Gay millionaire and former web entrepreneur Jared Polis, who was elected to Congress in November to represent Boulder, CO, caused a ruckus down in Texas recently with comments about gays and federal hate crime laws. Polis was addressing the Texas Stonewall Democratic Caucus when the issue came up.
John Wright, a reporter for the Dallas Voice, a widely-respected and award-winning gay newspaper, was present at the talk, taped it and has posted a transcript on the paper's site:
RANDY BROWN [local gay advocate]: Is Washington aware of the fact that people may get hurt? Because we might get hurt in the process of trying to just come out of the closet, just trying to help the process along. It’s a very, very frightening thing.
JARED POLIS: Have your local law enforcement agencies been helpful in offering you protection when you feel threatened?
POLIS: They haven’t?
POLIS: This is one of the reasons we have a federal hate crimes law, for that very reason. Sometimes in some conservative areas they don’t prosecute hate crimes, so we have on the books a law that allows the federal government to prosecute those if your local DA refuses to. So you might want to report it to your federal attorney general for your area if you feel threatened and the local authorities are not investigating or don’t seem to care. You can turn to the federal government for investigation of potential hate crimes.
BROWN: They generally throw hate crimes right out the court window.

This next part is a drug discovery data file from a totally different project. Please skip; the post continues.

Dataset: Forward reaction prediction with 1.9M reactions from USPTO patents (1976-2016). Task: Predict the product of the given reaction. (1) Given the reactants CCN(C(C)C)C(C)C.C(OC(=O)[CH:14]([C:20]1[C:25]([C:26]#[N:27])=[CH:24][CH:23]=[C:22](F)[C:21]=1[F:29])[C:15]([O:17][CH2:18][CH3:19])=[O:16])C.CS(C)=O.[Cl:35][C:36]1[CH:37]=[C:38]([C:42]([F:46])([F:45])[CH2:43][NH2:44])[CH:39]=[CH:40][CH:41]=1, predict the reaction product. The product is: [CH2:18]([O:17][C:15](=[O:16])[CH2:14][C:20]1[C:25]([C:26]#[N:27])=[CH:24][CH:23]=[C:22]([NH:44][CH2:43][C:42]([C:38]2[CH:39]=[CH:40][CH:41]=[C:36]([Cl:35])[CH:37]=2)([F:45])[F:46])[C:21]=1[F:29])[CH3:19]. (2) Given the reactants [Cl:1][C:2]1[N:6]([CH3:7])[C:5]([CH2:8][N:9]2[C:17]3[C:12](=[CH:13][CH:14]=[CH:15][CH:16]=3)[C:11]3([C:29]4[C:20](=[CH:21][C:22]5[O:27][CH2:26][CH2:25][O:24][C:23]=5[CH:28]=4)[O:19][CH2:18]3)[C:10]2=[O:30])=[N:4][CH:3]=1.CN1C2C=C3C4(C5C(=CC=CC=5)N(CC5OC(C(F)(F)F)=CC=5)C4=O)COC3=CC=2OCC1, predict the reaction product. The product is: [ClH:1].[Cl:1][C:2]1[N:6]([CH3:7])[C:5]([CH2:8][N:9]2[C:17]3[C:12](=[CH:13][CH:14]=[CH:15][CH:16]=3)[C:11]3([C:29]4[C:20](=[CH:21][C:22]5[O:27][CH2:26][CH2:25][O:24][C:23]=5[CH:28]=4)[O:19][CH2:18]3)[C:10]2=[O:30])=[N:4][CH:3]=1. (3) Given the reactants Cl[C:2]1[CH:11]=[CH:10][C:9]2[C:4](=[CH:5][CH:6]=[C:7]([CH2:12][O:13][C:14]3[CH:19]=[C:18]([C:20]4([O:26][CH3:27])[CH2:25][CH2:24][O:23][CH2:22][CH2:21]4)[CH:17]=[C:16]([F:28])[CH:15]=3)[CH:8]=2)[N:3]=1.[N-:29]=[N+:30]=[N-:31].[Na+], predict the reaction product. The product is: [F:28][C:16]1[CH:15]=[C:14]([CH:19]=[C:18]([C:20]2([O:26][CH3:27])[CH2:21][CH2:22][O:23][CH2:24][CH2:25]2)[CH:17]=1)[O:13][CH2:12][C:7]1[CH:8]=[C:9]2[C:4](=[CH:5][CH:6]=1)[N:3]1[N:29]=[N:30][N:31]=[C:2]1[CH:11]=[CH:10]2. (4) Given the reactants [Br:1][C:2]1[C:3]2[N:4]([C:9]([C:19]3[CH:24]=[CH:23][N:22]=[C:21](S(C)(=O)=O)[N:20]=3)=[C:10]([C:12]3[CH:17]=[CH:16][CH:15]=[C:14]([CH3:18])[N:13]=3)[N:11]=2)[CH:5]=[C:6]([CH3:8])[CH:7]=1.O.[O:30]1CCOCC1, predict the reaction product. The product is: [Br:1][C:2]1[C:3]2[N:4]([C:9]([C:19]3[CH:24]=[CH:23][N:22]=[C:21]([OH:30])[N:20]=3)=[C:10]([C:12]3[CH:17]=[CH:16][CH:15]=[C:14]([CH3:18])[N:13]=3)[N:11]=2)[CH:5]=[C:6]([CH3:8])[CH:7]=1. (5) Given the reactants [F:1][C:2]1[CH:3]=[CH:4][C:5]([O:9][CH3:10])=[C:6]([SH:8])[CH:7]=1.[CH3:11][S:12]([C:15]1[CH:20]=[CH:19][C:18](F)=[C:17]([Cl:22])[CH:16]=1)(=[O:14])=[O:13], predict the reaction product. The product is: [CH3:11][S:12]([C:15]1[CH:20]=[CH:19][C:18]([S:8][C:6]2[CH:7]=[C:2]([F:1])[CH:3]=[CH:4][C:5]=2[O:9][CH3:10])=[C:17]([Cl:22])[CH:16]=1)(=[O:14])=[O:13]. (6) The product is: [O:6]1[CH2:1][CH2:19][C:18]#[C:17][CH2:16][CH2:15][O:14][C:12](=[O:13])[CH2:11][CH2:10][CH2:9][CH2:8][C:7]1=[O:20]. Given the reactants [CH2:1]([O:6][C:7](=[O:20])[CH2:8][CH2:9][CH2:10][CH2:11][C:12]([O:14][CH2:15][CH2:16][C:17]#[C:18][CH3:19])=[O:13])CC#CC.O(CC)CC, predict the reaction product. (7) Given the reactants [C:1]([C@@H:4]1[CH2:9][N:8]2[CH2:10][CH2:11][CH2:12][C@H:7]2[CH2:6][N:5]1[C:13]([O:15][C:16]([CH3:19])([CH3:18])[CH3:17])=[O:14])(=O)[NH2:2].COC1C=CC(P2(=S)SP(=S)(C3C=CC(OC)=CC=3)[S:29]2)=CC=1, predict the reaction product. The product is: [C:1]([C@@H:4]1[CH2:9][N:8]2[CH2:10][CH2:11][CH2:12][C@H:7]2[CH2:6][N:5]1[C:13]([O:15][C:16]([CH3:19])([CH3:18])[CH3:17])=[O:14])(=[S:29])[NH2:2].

POLIS: Well, that’s what your local, that’s what the state does, but I’m saying there is a federal recourse for that. That’s the very reason we did it.
[AT THIS POINT, TEXAS STONEWALL PRESIDENT DAN GRANEY STANDS UP AND TELLS POLIS THAT THE MATTHEW SHEPARD ACT DIDN’T PASS.]
POLIS: Oh, it didn’t pass? OK. So we still need to pass it? OK. So we’ll try to pass that one for you, too. But that’s why we need it. And of course Obama supports that, our Congress supports that, our Senate supports that. I thought we did pass it, so we will try to get that. But that’s exactly why we need it though, because in some of the areas where gays and lesbians do feel terrorized every day, the local authorities are in league with the forces of hate. And this would, when we pass it — thanks for pointing that out — give you recourse to go to the federal government to investigate hate crimes in your area, and that’s why it’s so important.
In another Dallas Voice blog post, Wright explained the recently history of the federal hate crimes bill and its gay clause, while also giving Polis the chance to explain his ignorance:
The Matthew Shepard Act, which would add sexual orientation and gender identity to federal hate crimes protections, passed both the House and Senate in 2007, but it was removed from a Defense Reauthorization bill after President Bush threatened to veto it.I am not an activist who believes in hate crime laws, basically because we have plenty of existing laws on the books that can and should be used when gays are assaulted and I'm not aware of any proof that such laws prevent or reduce attacks driven by bias.
Afterward, Polis told me he’d gotten confused because he knew the Shepard Act had passed Congress, and because protections against hate crimes based on sexual orientation are in place in his home state of Colorado.
That being said, hate crimes legislation at the federal level is a top priority for professional gay advocacy organizations aligned with the Democratic Party and it seems to me Polis should be very familiar with the Shepard Act and lack of federal hate crime laws.
So far, the reaction from gay lobbyists such as the Human Rights Campaign, the Victory Fund, GLAAD, the National Gay and Lesbian Task Force and their allies to Polis' comments and attempt at clearing up his confusion has been silence.
Yet, my gut tells me that if a gay GOP politician or a straight congressmember, either Democrat or Republican, display blatant ignorance about hate crime laws, those groups would be howling objections all over the web.
Kudos to John Wright and the Dallas Voice for covering this Polis gaffe without fear and much balance.
(Photo credit: Dallas Voice.)